9/11

11 09 2013

It was one lazy evening spent drinking with friends.  TV was just playing in the background.   All of a sudden, CNN flashed some breaking news about one airplane crashing into one of the World Trade Center towers. And then another one crashed into the other tower.  Whatever degree of drunkenness I had that evening dissipated as I sat down transfixed on the TV.

Devastated was an understatement of how I felt.

2,996 deaths.

Have we become so enamored with power that we could easily kill another just to keep it?  Can we no longer take not being agreed with? Have we become so desensitized that another person’s life to us no longer carries as much value?

It’s been 12 years today but we are in no way closer to achieving peace than we were back then.  I am not in the US but remembering the events that unfolded from that day on still breaks my heart.  I am in the Philippines where war has lost its novelty.  I hail from the south where bombs explode and it only makes the local news.  It is sad that our wars are mostly internal.  Today, people in Zamboanga City fear for tomorrow.  At any given time,  someone could die and it could them. For what? Brothers fighting brothers for reasons all feudal but dressed differently.  Does it justify anything?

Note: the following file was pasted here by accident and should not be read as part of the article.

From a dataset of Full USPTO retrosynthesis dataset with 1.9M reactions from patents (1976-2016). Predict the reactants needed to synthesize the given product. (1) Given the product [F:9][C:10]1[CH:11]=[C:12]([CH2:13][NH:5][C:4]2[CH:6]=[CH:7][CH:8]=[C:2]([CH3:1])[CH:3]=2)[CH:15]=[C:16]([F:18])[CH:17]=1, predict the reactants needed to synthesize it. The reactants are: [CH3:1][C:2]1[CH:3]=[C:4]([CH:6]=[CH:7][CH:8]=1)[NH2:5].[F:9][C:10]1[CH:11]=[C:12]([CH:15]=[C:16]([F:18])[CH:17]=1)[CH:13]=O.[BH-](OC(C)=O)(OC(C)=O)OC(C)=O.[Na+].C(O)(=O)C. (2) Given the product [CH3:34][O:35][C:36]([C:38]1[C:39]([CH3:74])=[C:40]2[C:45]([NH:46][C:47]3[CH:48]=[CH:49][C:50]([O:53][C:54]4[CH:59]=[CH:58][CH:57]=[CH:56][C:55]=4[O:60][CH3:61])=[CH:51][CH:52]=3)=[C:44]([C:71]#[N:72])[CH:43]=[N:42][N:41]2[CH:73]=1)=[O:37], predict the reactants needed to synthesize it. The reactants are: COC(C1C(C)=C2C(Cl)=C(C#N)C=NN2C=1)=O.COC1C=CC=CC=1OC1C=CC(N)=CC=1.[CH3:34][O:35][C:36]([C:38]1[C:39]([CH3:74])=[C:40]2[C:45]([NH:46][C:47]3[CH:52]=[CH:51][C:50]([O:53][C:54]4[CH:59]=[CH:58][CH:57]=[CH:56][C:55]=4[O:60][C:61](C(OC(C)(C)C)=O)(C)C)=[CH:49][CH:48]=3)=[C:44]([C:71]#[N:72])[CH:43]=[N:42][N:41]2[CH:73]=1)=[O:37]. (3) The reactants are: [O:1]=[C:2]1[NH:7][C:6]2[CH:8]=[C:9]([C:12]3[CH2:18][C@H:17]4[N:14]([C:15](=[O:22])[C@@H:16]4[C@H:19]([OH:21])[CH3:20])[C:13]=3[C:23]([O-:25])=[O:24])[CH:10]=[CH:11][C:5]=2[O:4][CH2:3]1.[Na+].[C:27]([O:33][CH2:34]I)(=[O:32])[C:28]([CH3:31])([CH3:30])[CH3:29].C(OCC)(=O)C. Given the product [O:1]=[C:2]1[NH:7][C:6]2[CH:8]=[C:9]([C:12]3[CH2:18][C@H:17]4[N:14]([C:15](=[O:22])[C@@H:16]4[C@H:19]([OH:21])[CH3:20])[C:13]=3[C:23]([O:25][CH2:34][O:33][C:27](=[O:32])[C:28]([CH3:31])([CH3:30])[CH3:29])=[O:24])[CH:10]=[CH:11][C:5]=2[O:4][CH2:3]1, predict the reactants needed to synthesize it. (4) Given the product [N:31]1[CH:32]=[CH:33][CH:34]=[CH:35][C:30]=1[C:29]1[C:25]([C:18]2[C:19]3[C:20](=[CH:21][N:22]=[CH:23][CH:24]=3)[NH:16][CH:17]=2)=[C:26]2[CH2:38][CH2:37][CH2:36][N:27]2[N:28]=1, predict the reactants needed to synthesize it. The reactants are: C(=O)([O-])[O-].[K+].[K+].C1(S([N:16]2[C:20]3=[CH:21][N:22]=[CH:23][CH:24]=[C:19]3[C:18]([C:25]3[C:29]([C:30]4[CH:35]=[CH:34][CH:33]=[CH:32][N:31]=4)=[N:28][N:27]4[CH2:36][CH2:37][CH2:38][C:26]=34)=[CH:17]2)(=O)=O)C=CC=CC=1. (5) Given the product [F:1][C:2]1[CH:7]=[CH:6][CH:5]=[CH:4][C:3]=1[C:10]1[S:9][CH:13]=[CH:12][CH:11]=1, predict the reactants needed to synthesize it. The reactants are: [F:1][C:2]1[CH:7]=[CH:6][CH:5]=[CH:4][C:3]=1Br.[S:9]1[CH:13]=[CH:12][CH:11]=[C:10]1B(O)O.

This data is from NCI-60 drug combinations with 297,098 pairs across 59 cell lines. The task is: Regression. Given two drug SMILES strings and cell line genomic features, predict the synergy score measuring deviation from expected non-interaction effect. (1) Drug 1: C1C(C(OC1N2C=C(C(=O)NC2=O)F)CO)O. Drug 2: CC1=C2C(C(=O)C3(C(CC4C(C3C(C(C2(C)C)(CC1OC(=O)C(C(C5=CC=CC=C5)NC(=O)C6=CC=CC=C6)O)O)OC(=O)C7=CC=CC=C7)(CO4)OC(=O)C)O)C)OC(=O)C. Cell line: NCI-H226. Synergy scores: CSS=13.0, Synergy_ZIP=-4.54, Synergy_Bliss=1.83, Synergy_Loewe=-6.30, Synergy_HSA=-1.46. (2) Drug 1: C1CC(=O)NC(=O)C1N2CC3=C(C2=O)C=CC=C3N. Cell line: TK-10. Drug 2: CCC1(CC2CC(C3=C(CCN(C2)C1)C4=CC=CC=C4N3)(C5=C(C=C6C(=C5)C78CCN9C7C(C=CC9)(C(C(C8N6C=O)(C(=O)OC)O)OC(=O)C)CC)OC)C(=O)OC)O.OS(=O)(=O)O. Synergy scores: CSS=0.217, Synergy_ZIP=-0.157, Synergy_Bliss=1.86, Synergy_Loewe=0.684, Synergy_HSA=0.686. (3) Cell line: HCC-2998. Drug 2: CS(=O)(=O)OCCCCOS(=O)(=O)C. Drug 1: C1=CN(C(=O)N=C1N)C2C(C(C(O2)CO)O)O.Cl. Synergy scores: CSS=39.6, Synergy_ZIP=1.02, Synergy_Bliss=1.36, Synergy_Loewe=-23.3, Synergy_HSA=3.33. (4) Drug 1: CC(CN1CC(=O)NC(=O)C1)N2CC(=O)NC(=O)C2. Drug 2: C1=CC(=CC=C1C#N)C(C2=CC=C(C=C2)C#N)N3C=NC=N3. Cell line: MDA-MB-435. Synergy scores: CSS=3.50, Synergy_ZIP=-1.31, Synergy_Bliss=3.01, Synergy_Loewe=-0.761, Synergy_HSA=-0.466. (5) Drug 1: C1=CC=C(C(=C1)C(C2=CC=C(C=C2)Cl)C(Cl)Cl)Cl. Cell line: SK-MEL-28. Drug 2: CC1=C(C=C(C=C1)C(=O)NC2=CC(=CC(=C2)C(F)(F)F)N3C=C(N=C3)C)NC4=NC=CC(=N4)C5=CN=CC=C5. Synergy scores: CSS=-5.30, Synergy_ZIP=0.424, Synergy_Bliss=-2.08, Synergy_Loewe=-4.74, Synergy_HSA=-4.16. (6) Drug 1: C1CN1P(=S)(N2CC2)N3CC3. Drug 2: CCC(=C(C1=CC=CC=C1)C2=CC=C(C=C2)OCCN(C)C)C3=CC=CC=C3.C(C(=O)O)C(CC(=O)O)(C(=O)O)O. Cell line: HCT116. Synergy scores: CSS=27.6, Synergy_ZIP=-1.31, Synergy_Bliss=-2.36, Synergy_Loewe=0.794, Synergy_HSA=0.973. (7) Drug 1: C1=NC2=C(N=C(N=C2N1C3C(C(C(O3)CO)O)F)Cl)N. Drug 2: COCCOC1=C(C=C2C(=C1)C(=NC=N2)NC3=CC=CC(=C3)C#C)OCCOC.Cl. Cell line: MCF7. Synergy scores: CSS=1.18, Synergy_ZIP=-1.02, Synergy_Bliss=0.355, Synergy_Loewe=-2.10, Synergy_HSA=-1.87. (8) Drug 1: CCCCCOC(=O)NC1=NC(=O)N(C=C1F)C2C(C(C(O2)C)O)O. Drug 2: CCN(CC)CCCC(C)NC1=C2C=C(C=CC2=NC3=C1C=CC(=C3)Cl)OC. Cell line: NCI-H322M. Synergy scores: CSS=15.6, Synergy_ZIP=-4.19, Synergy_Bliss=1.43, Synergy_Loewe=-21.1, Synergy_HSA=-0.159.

No.

As nothing makes sense to me and as hope changed its name to chance, I can only whisper a prayer to my God.  Let there be peace on Earth.  And let it indeed begin with me.

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Of Politics and Genealogy

4 12 2007

I grabbed these two blog posts from my friend Todd’s blog.

The original titles of the two separate entries are: RP Politics: A Family Affair and Tangled Webs of Families and Intrigues respectively.

They’re a tad too long for those who do not have the patience to read stuff like this but instead of separating these entries, I decided to enter them as one, hence the length. I find this very interesting. I hope you will too.




RP Politics: A Family Affair

In 1898, Emilio Aguinaldo declared the Philippines an independent and sovereign state and became this nation’s first president. A century plus three years later, his cousin, Gloria M. Arroyo, rose to the same position when Joseph Ejercito Estrada was toppled from power through the event known as People Power II. As it happened, Erap, too, was Gloria’s relative. In fact, in a complicated and Byzantine manner, almost all of our former leaders were related to one another, in one way or the other. Allow me to extrapolate.

Emilio Aguinaldo’s first cousin’s, General Baldomero Aguinaldo, great-grandson was Cesar E.A. Virata, the first and only Prime Minster of the Republic of the Philippines.

The Virata family, through marriage, is connected with the Acuña family. One Acuña married a scion of the Roxas family. The product of this marriage was former President Manuel A. Roxas, whose son Gerry Roxas was a former Senator and whose grandson, Mar Roxas III was a Trade and Industry secretary and currently a Senator of the Republic.

Also, due to his dalliance with Juanita McIlvain, former Miss Universe Margarita “Margie” Moran Floirendo just happens to be President Roxas’ granddaughter.